South Korea is on high alert after 50 North Korean subs deployed and subsequently disappeared from all radar scans.
There hasn’t been a submarine deployment this large since the conclusion of the Korean War in 1953, which is especially notable because North Korea has one of the biggest submarine fleets in the world — more than 70 subs in total.
“The North is adopting a two-faced stance with the talks going on,” a South Korea defense ministry spokesman said, according to AFP.
This latest deployment is more than 10 times the normal level. North Korea has also moved to double artillery units along the border, which flies in the face of an agreement reached Monday between the two sides to gradually lift the “semi-state of war.” This heated state of affairs came after a landmine injured two South Korean soldiers, an incident which Pyongyang said Tuesday that it regrets, Vice News reports.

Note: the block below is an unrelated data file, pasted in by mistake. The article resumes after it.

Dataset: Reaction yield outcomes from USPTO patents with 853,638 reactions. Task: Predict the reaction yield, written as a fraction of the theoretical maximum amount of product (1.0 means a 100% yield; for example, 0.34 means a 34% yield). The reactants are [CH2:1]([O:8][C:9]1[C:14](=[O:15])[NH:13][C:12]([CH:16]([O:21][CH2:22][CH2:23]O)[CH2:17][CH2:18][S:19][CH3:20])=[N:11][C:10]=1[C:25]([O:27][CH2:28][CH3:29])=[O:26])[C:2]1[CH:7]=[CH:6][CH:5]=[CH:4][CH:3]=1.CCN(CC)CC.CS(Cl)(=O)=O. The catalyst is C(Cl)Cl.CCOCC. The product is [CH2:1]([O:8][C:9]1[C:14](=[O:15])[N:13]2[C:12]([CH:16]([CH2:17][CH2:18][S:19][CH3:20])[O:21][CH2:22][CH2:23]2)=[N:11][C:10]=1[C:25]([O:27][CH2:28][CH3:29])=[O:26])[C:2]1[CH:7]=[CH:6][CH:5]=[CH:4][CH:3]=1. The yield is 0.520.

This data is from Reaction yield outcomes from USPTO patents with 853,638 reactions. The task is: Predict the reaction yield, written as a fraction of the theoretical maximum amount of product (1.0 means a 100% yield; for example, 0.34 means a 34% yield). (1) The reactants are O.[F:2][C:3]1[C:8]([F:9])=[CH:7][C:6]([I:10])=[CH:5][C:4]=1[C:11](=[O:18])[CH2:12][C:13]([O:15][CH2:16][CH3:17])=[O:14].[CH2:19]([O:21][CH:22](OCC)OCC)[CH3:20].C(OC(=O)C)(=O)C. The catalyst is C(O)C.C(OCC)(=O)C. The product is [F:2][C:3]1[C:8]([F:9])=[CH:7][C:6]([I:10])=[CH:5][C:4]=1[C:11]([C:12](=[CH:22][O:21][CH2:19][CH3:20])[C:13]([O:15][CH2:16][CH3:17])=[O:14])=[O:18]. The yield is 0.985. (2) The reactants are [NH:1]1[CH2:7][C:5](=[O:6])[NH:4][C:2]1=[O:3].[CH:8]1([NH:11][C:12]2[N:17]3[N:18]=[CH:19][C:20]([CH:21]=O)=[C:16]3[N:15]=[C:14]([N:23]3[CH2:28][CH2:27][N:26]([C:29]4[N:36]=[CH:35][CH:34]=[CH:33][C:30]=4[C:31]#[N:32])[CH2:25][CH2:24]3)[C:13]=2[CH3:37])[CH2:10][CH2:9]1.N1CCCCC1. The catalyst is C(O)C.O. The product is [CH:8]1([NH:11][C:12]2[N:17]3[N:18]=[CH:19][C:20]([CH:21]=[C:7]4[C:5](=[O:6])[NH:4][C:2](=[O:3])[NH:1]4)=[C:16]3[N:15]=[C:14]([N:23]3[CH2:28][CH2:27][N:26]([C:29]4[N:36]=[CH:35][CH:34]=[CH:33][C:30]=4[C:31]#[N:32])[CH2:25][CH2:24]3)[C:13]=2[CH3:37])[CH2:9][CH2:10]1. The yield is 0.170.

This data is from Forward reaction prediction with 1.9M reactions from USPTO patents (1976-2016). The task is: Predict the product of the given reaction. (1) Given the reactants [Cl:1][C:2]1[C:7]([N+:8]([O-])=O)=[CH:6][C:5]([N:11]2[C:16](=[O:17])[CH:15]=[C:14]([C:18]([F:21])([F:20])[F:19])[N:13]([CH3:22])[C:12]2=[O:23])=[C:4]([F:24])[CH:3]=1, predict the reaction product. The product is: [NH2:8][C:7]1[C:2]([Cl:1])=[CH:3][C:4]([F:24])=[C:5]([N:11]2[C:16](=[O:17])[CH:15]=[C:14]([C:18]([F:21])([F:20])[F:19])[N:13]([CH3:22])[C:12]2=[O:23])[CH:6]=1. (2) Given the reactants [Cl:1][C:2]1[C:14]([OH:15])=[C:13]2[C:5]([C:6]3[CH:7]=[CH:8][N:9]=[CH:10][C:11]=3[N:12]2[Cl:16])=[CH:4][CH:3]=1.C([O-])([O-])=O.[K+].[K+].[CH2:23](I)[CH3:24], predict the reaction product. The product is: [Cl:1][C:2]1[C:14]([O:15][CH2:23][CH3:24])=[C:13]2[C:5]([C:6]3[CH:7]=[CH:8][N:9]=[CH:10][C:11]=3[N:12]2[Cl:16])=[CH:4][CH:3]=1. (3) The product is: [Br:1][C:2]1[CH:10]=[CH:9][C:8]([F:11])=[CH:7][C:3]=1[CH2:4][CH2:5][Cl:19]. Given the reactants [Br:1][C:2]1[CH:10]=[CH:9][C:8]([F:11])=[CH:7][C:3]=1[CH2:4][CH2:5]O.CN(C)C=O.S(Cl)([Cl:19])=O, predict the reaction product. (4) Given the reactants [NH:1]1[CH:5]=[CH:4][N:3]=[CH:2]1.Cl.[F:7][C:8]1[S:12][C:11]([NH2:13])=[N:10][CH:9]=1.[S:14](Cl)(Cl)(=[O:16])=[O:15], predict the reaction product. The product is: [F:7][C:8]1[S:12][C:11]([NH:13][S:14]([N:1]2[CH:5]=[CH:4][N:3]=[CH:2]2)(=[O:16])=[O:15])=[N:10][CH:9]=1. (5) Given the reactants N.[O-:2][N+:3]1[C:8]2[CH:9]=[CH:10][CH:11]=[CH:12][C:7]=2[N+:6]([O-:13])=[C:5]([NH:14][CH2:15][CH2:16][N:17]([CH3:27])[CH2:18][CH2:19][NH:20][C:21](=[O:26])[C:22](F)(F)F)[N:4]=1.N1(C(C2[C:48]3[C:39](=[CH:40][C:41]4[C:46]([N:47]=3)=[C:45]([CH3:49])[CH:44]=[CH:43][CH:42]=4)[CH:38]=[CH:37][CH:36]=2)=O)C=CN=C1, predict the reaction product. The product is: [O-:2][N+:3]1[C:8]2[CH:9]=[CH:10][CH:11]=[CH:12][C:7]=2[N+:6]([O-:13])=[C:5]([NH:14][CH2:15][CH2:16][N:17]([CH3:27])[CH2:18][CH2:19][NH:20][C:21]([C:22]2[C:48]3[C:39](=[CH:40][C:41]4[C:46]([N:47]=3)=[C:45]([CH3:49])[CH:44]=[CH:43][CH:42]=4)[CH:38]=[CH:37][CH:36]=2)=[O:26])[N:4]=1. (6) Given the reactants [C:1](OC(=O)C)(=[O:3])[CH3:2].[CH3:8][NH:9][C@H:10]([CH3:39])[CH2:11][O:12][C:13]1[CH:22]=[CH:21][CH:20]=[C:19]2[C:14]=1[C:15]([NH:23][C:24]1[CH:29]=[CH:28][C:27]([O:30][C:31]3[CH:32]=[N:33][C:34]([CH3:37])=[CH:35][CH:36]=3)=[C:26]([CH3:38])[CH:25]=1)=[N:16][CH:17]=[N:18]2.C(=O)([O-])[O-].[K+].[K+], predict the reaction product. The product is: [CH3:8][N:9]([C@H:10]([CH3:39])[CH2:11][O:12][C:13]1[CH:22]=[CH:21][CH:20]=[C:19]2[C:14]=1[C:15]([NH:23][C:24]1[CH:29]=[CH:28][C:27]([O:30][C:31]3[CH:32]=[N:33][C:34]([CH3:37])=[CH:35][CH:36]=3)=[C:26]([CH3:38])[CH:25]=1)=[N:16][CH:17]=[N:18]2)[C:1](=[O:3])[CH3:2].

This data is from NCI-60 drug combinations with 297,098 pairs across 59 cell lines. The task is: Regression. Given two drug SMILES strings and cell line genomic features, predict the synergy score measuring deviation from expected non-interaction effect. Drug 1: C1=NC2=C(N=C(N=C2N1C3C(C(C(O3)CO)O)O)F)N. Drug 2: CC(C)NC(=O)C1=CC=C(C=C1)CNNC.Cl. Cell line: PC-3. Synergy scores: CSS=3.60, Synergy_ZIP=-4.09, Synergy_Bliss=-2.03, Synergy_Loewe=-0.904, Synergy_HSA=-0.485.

Some observers were unsure about the sincerity of Pyongyang’s apology.
“I think the North had planned this out very specifically, planting these mines,” Philip Yun, a former negotiator with North Korea during the Clinton administration, told CNN. “They knew there was going to be a response from the South, therefore they could ratchet up or deescalate as they wished.”
Last week, hostilities included an exchange of artillery fire. As of Tuesday, South Korea has agreed to turn off loudspeakers blaring propaganda across the border. It’s been 11 years since the last time propaganda over speakers was needed.
South Korea is ramping up its surveillance efforts in response to submarine mobilization and preparing for potential attacks on either warships or commercial vessels. The last incident relating to a submarine occurred in 2010, when officials from South Korea accused the North of trying to take down a warship. The torpedo killed 46 South Koreans. Pyongyang denied any involvement.
U.S. military officials have begun reviewing plans to defend South Korea in the event that Pyongyang launches a much more serious assault.